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England's championship boycott

John Griffiths January 31, 2014
England's Dickey Lockwood was one player to miss out on the 1888 and 1889 championships © Scrum
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Why didn't England take part in the International Championships of 1888 and 1889? Tom H, England

England had beaten Scotland narrowly to win the Triple Crown in 1884, but a dispute arose over the try from which the winning goal was kicked. The Scots appealed on the grounds that one of their players had "knocked back" in the move, an illegal act in their view.

There was no basis for the appeal under the RFU's laws and the Irish referee awarded the score, arguing that Scotland should not expect to profit from the careless action of one of their own players.

The Scots wanted the dispute settled by an independent adjudicator and a long correspondence between the English and Scottish Unions dragged on for more than a year, resulting in the cancellation of the Calcutta Cup fixture in 1885.

Then Herbert Cook, the secretary of the Irish Union intervened to suggest a meeting of the four Home Unions to discuss the issues and consider the formation of an International board to settle any future disputes.

The Unions agreed to meet and the concept of a Board came into existence in Dublin on February 6 1886. No minutes of that meeting exist, but it is known that Scotland agreed to award the 1884 match to England on the condition that their Union join a board comprising an equal number of representatives of each of the Four Nations and whose duties were to settle queries arising concerning the laws of the game.

As the Unions took steps to establish a framework for the board, the English Rugby Union feared their grip on the game, particularly with regard to framing the laws, would loosen. Sensing that the board would become the game's sole law-makers, they refused to accept the Scottish ultimatum of joining on the basis of equal representation.

Given that the English Rugby Union had three times as many clubs in membership than Scotland, Ireland and Wales combined, they felt they were entitled to greater representation on the proposed board.

The Celtic fringe went ahead with their board and in December 1887 unanimously confirmed: "all international matches must be played under Rules approved of by the International Board, in terms of which no International match with England can take place until the English Rugby Union agrees to join the International Board."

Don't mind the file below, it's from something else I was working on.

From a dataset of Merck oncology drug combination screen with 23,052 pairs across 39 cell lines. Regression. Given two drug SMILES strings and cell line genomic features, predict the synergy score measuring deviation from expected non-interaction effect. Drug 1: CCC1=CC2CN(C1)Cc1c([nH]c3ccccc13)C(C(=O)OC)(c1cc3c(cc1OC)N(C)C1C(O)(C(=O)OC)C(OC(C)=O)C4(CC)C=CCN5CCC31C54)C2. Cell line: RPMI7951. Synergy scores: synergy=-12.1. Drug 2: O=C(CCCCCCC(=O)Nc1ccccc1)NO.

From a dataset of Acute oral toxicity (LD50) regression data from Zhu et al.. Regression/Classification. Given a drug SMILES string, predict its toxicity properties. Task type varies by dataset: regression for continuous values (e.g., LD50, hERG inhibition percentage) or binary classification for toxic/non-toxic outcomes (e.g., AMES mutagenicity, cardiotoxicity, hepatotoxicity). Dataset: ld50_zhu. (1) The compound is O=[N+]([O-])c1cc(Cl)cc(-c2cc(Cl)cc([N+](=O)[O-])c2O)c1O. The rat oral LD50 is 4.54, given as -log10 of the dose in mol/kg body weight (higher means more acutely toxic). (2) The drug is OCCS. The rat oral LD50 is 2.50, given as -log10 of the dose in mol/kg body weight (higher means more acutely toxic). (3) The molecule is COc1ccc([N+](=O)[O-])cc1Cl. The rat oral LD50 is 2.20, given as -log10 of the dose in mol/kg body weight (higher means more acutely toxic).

So there were no matches with England in 1888 (nor 1889) as frantic arrangements behind the scenes were made to resolve the impasse over representation. In February 1888 the Board compromised by offering the Rugby Union three representatives with their own Celtic Unions providing two each.

More than a year later, in December 1889, England were no nearer joining the board, but informed them that they were willing to submit the dispute to arbitration. Lord Kingsburgh (the Lord Justice Clerk) was the Board's nominee with Major Marindin (the Football Association's President) acting for the Rugby Union. This gesture of good will was sufficient to see England return to the international fold in 1890.

The arbitration was finally concluded in April of that year, with England enjoying a considerable majority on the Board: six members, whereas each of the three Celtic Unions had two.

John Griffiths is a widely respected rugby historian and is the author of several sports books, a regular contributor to the Daily Telegraph and co-author of the IRB International Rugby Yearbook. He has provided insight for Scrum.com since 1999.

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John Griffiths is a widely respected rugby historian and is the author of several sports books, a regular contributor to the Daily Telegraph and co-author of the IRB International Rugby Yearbook. He has provided insight for Scrum.com since 1999.
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